Two of the biggest revelations for Atlanta United in its switch to the 3-5-2 formation are wingbacks Julian Gressel and Justin Meram.
Gressel’s production, seven chances created in Sunday’s 2-1 win against NYCFC, isn’t as much a surprise as Meram’s because he played the position last season under previous manager Gerardo Martino.
While Meram has been a winger most of his career, playing wingback, which requires more running and defensive responsibilities, is new to him this season. His ability to beat his man one-on-one to the end line to deliver what is becoming a familiar chipped cross, and still have the awareness and endurance to get back, has made the left side of the Five Stripes’ attack as dangerous as its right.
“I think I’ve handled it alright,” said Meram, who with Atlanta United will host Club America on Wednesday in the Campeones Cup at Mercedes-Benz Stadium. “Now it’s finding my moments to balance. Just trying to put it all together every game.”
After Meram was acquired by Atlanta United in a trade with Columbus in May, he said he was passive when playing. He didn’t want to lose the ball.
The coaching staff told him to snap out of it.
“If you are going to play that way, we have guys that can do that,” Meram said in relating the conversation. “You need to express yourself. Once they gave me that green light, I started to play like I know how to play.
“I’ve been a winger my whole career so taking guys on is something I strive at to get in those moments. To be in that position where (Ezequiel) Barco, Pity (Martinez), Josef (Martinez) are attracting players they get to me play through when I’m running at guys with pace, it’s going to be difficult to stop me. I’m enjoying that.”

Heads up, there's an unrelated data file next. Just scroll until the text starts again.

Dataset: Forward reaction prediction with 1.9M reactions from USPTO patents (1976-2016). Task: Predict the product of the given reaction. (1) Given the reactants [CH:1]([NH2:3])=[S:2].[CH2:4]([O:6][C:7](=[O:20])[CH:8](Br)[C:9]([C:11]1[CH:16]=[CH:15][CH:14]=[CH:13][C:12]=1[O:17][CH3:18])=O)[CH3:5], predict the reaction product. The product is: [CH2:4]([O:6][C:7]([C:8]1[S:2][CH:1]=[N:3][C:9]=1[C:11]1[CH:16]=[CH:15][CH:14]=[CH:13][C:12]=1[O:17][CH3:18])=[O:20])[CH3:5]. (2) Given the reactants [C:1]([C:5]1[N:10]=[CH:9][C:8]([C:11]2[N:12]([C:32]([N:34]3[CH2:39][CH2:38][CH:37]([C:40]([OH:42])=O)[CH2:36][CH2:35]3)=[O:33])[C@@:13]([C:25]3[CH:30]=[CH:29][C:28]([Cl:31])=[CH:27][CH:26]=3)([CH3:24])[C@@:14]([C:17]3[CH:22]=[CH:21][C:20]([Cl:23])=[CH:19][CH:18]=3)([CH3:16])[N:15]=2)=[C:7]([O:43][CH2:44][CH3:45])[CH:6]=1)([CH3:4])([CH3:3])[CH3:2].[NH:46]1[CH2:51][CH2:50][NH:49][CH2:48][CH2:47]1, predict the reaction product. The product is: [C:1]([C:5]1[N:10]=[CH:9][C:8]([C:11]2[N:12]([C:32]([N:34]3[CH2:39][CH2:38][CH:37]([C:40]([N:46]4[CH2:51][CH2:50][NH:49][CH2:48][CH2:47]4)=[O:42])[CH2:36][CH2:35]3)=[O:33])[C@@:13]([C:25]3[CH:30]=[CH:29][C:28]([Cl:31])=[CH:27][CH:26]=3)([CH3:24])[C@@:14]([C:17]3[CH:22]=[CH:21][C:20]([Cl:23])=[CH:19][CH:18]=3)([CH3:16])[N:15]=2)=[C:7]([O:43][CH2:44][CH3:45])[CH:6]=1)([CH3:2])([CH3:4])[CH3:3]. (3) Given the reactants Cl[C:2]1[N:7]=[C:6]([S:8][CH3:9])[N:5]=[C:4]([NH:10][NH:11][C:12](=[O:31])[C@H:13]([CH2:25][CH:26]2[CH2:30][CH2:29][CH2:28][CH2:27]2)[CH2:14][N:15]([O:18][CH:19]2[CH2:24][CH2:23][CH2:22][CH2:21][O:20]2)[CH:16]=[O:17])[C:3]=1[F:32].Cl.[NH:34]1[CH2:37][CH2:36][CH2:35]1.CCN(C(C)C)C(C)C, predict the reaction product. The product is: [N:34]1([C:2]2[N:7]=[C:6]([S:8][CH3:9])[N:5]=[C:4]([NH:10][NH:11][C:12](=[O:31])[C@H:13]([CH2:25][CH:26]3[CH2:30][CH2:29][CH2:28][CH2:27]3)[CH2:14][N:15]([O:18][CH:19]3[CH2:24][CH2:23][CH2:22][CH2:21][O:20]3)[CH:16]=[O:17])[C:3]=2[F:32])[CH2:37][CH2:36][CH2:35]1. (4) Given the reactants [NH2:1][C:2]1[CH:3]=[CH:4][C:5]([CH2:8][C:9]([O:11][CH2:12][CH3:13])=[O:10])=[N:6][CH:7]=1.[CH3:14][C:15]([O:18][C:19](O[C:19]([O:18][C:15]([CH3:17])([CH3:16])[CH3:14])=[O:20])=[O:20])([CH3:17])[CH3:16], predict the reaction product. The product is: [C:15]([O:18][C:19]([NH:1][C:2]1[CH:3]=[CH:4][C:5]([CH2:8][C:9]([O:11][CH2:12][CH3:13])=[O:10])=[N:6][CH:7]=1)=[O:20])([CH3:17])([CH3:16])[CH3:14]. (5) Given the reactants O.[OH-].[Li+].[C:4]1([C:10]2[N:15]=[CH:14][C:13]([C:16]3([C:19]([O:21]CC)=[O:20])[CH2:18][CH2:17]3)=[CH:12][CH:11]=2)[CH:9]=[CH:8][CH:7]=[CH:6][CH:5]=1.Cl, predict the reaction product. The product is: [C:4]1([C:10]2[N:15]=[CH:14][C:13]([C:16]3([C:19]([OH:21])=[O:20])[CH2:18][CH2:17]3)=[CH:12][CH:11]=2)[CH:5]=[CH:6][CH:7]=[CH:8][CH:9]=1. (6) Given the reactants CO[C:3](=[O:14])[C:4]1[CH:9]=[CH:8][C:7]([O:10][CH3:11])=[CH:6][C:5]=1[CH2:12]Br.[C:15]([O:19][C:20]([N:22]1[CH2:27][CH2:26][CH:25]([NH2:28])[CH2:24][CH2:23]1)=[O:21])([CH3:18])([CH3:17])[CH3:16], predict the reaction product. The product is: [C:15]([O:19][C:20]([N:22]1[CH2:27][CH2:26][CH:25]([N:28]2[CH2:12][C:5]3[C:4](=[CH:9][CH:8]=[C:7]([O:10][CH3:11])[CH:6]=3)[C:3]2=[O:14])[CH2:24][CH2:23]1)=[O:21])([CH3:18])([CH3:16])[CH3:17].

Atlanta United was using a 4-4-1-1 formation before the switch. The move to the 3-5-2, or 3-4-2-1, happened six games ago.
Meram said when he was told that he was going to play as a wingback, with no true fullback behind him to support him defensively, he reached out to past coaches and players for advice.
The best piece of advice he said he received almost seems counter-intuitive when learning about defense. He was told to keep attacking.
The more he attacks, the deeper it forces the opposing player on his side to drop. Meram referenced playing against Carlos Vela in the 4-3 loss at LAFC. Meram came on as a second half sub on the left and was told to get up the field. Vela was forced to drop back to defend, which took away his ability to wait on long balls and run at defenders one-on-one, according to Meram.
“With me doing that, now their wingback or outside back is wary of attacking because I have that threat of going forward,” he said.
Gressel agreed that attacking more has helped.
“We’re not talking nearly as much about defending anymore,” he said. “We’re talking about being on the front foot and going out to attack teams and creating turnovers, and ultimately that leads to us having the ball more.”
Since the switch to the 3-5-2, the two wingbacks have combined to create 33 key passes in league games, according to whoscored.com. A key pass is one that creates an unfinished goal-scoring opportunity.
NYCFC manager Dome Torrent singled out Gressel’s passes on Sunday.
“They could’ve scored three goals in that way,” Torrent said. “I said to (Ronald) Matarrita, ‘You have to be truly close to him,’ because we practice that.”
Another factor that is helping Atlanta United’s wingbacks is the play of the centerbacks, particularly Miles Robinson.
Typically deployed in the center of the three-man backline, Robinson’s speed and strength in one-on-one situations has given the wingbacks the confidence to know that if they can’t get back, the defense will still likely snuff out the counterattack.
“You don’t even have to worry sometimes,” Meram said. “You know nobody is going to get around him. to have that security now, with me playing wingback, helps a lot of us out.
“With a guy like him he does more than just win the duels. He essentially helps us create chances just with his presence in the back.”
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